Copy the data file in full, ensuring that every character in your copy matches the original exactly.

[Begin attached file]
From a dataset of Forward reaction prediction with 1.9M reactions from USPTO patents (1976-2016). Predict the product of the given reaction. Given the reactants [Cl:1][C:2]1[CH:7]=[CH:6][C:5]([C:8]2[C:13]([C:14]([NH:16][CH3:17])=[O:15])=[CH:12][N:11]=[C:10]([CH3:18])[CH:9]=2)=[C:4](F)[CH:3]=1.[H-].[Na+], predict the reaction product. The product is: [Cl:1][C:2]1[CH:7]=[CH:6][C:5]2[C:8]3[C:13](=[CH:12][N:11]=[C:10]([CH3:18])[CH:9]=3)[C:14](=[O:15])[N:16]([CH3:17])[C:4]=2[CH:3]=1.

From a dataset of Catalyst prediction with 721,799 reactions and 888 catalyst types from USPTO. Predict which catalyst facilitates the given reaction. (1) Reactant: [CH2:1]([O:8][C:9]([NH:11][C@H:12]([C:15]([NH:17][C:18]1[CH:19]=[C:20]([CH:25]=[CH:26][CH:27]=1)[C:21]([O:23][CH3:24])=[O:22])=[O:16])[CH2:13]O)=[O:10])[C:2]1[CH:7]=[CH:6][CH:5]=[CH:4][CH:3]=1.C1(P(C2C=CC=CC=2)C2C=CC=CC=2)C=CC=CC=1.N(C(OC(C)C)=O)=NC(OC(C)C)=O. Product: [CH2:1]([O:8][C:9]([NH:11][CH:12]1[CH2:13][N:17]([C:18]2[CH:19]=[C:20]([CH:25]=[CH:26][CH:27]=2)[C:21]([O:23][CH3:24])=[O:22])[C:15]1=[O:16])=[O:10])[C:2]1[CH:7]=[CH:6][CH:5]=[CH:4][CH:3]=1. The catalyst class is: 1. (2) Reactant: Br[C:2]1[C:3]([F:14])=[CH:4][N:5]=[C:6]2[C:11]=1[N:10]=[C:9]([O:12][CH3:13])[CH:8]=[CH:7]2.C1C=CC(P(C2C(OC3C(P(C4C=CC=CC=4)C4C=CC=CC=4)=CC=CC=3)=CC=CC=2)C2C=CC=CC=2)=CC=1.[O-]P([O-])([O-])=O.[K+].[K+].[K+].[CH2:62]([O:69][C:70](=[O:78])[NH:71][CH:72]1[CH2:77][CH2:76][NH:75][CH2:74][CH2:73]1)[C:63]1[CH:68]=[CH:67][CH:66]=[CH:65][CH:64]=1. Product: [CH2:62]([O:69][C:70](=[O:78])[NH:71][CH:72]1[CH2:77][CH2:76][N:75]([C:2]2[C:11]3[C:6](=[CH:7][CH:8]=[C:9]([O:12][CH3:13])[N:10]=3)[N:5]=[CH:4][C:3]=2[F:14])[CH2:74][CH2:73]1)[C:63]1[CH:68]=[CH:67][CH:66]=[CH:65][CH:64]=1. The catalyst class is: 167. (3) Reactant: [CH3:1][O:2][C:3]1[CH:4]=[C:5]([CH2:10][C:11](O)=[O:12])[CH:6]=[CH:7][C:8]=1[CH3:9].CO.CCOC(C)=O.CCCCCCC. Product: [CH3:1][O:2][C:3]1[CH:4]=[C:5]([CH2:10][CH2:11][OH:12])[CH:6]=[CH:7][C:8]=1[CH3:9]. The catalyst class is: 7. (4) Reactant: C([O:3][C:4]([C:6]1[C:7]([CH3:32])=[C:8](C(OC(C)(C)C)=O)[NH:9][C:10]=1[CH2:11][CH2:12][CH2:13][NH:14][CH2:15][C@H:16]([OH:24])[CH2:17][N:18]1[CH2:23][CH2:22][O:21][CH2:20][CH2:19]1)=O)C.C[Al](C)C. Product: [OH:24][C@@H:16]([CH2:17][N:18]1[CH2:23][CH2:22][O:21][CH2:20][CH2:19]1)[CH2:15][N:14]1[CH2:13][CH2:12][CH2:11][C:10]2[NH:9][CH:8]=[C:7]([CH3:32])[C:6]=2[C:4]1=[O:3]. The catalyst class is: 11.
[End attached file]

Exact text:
From a dataset of Forward reaction prediction with 1.9M reactions from USPTO patents (1976-2016). Predict the product of the given reaction. Given the reactants [Cl:1][C:2]1[CH:7]=[CH:6][C:5]([C:8]2[C:13]([C:14]([NH:16][CH3:17])=[O:15])=[CH:12][N:11]=[C:10]([CH3:18])[CH:9]=2)=[C:4](F)[CH:3]=1.[H-].[Na+], predict the reaction product. The product is: [Cl:1][C:2]1[CH:7]=[CH:6][C:5]2[C:8]3[C:13](=[CH:12][N:11]=[C:10]([CH3:18])[CH:9]=3)[C:14](=[O:15])[N:16]([CH3:17])[C:4]=2[CH:3]=1.

From a dataset of Catalyst prediction with 721,799 reactions and 888 catalyst types from USPTO. Predict which catalyst facilitates the given reaction. (1) Reactant: [CH2:1]([O:8][C:9]([NH:11][C@H:12]([C:15]([NH:17][C:18]1[CH:19]=[C:20]([CH:25]=[CH:26][CH:27]=1)[C:21]([O:23][CH3:24])=[O:22])=[O:16])[CH2:13]O)=[O:10])[C:2]1[CH:7]=[CH:6][CH:5]=[CH:4][CH:3]=1.C1(P(C2C=CC=CC=2)C2C=CC=CC=2)C=CC=CC=1.N(C(OC(C)C)=O)=NC(OC(C)C)=O. Product: [CH2:1]([O:8][C:9]([NH:11][CH:12]1[CH2:13][N:17]([C:18]2[CH:19]=[C:20]([CH:25]=[CH:26][CH:27]=2)[C:21]([O:23][CH3:24])=[O:22])[C:15]1=[O:16])=[O:10])[C:2]1[CH:7]=[CH:6][CH:5]=[CH:4][CH:3]=1. The catalyst class is: 1. (2) Reactant: Br[C:2]1[C:3]([F:14])=[CH:4][N:5]=[C:6]2[C:11]=1[N:10]=[C:9]([O:12][CH3:13])[CH:8]=[CH:7]2.C1C=CC(P(C2C(OC3C(P(C4C=CC=CC=4)C4C=CC=CC=4)=CC=CC=3)=CC=CC=2)C2C=CC=CC=2)=CC=1.[O-]P([O-])([O-])=O.[K+].[K+].[K+].[CH2:62]([O:69][C:70](=[O:78])[NH:71][CH:72]1[CH2:77][CH2:76][NH:75][CH2:74][CH2:73]1)[C:63]1[CH:68]=[CH:67][CH:66]=[CH:65][CH:64]=1. Product: [CH2:62]([O:69][C:70](=[O:78])[NH:71][CH:72]1[CH2:77][CH2:76][N:75]([C:2]2[C:11]3[C:6](=[CH:7][CH:8]=[C:9]([O:12][CH3:13])[N:10]=3)[N:5]=[CH:4][C:3]=2[F:14])[CH2:74][CH2:73]1)[C:63]1[CH:68]=[CH:67][CH:66]=[CH:65][CH:64]=1. The catalyst class is: 167. (3) Reactant: [CH3:1][O:2][C:3]1[CH:4]=[C:5]([CH2:10][C:11](O)=[O:12])[CH:6]=[CH:7][C:8]=1[CH3:9].CO.CCOC(C)=O.CCCCCCC. Product: [CH3:1][O:2][C:3]1[CH:4]=[C:5]([CH2:10][CH2:11][OH:12])[CH:6]=[CH:7][C:8]=1[CH3:9]. The catalyst class is: 7. (4) Reactant: C([O:3][C:4]([C:6]1[C:7]([CH3:32])=[C:8](C(OC(C)(C)C)=O)[NH:9][C:10]=1[CH2:11][CH2:12][CH2:13][NH:14][CH2:15][C@H:16]([OH:24])[CH2:17][N:18]1[CH2:23][CH2:22][O:21][CH2:20][CH2:19]1)=O)C.C[Al](C)C. Product: [OH:24][C@@H:16]([CH2:17][N:18]1[CH2:23][CH2:22][O:21][CH2:20][CH2:19]1)[CH2:15][N:14]1[CH2:13][CH2:12][CH2:11][C:10]2[NH:9][CH:8]=[C:7]([CH3:32])[C:6]=2[C:4]1=[O:3]. The catalyst class is: 11.